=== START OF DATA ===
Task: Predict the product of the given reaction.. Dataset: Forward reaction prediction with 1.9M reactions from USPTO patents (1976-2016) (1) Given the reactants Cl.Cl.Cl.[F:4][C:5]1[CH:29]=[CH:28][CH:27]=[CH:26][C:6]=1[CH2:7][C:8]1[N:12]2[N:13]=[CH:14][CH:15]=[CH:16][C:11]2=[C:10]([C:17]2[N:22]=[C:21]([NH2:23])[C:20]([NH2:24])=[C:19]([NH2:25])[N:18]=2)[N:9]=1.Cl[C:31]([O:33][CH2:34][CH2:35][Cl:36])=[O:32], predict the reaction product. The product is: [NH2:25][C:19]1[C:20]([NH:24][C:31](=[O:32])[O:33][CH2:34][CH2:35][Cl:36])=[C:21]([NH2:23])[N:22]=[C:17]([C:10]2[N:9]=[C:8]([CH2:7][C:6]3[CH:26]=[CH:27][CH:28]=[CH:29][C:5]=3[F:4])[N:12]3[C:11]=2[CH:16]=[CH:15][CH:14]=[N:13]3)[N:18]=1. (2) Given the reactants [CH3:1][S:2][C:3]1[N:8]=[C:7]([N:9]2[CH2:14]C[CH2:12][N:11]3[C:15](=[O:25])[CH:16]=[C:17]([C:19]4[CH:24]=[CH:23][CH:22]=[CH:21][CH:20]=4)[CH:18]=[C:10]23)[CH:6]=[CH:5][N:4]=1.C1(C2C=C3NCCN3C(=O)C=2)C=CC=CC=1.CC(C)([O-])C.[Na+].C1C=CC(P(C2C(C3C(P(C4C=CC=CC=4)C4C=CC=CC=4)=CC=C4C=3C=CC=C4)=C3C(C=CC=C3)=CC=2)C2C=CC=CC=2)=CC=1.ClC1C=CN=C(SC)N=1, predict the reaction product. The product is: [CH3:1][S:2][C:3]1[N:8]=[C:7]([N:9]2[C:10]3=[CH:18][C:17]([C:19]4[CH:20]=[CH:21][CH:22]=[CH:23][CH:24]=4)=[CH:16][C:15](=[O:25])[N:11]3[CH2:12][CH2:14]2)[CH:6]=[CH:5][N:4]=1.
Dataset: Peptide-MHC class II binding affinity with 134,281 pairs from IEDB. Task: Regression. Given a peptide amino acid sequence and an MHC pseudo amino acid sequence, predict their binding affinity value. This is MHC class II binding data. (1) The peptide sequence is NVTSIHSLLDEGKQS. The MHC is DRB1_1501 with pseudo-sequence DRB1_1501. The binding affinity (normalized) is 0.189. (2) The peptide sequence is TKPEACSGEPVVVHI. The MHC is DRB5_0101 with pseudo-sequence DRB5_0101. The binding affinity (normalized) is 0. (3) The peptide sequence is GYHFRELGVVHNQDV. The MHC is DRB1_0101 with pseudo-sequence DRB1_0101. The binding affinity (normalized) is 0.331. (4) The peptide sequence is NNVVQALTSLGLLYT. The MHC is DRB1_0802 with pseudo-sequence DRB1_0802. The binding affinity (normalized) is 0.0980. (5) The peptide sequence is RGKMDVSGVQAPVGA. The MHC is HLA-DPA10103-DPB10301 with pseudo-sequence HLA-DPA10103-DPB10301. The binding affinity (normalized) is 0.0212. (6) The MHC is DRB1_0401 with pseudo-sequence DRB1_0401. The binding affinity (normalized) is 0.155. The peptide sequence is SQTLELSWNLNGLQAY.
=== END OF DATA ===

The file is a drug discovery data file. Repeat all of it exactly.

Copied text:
Task: Predict the product of the given reaction.. Dataset: Forward reaction prediction with 1.9M reactions from USPTO patents (1976-2016) (1) Given the reactants Cl.Cl.Cl.[F:4][C:5]1[CH:29]=[CH:28][CH:27]=[CH:26][C:6]=1[CH2:7][C:8]1[N:12]2[N:13]=[CH:14][CH:15]=[CH:16][C:11]2=[C:10]([C:17]2[N:22]=[C:21]([NH2:23])[C:20]([NH2:24])=[C:19]([NH2:25])[N:18]=2)[N:9]=1.Cl[C:31]([O:33][CH2:34][CH2:35][Cl:36])=[O:32], predict the reaction product. The product is: [NH2:25][C:19]1[C:20]([NH:24][C:31](=[O:32])[O:33][CH2:34][CH2:35][Cl:36])=[C:21]([NH2:23])[N:22]=[C:17]([C:10]2[N:9]=[C:8]([CH2:7][C:6]3[CH:26]=[CH:27][CH:28]=[CH:29][C:5]=3[F:4])[N:12]3[C:11]=2[CH:16]=[CH:15][CH:14]=[N:13]3)[N:18]=1. (2) Given the reactants [CH3:1][S:2][C:3]1[N:8]=[C:7]([N:9]2[CH2:14]C[CH2:12][N:11]3[C:15](=[O:25])[CH:16]=[C:17]([C:19]4[CH:24]=[CH:23][CH:22]=[CH:21][CH:20]=4)[CH:18]=[C:10]23)[CH:6]=[CH:5][N:4]=1.C1(C2C=C3NCCN3C(=O)C=2)C=CC=CC=1.CC(C)([O-])C.[Na+].C1C=CC(P(C2C(C3C(P(C4C=CC=CC=4)C4C=CC=CC=4)=CC=C4C=3C=CC=C4)=C3C(C=CC=C3)=CC=2)C2C=CC=CC=2)=CC=1.ClC1C=CN=C(SC)N=1, predict the reaction product. The product is: [CH3:1][S:2][C:3]1[N:8]=[C:7]([N:9]2[C:10]3=[CH:18][C:17]([C:19]4[CH:20]=[CH:21][CH:22]=[CH:23][CH:24]=4)=[CH:16][C:15](=[O:25])[N:11]3[CH2:12][CH2:14]2)[CH:6]=[CH:5][N:4]=1.
Dataset: Peptide-MHC class II binding affinity with 134,281 pairs from IEDB. Task: Regression. Given a peptide amino acid sequence and an MHC pseudo amino acid sequence, predict their binding affinity value. This is MHC class II binding data. (1) The peptide sequence is NVTSIHSLLDEGKQS. The MHC is DRB1_1501 with pseudo-sequence DRB1_1501. The binding affinity (normalized) is 0.189. (2) The peptide sequence is TKPEACSGEPVVVHI. The MHC is DRB5_0101 with pseudo-sequence DRB5_0101. The binding affinity (normalized) is 0. (3) The peptide sequence is GYHFRELGVVHNQDV. The MHC is DRB1_0101 with pseudo-sequence DRB1_0101. The binding affinity (normalized) is 0.331. (4) The peptide sequence is NNVVQALTSLGLLYT. The MHC is DRB1_0802 with pseudo-sequence DRB1_0802. The binding affinity (normalized) is 0.0980. (5) The peptide sequence is RGKMDVSGVQAPVGA. The MHC is HLA-DPA10103-DPB10301 with pseudo-sequence HLA-DPA10103-DPB10301. The binding affinity (normalized) is 0.0212. (6) The MHC is DRB1_0401 with pseudo-sequence DRB1_0401. The binding affinity (normalized) is 0.155. The peptide sequence is SQTLELSWNLNGLQAY.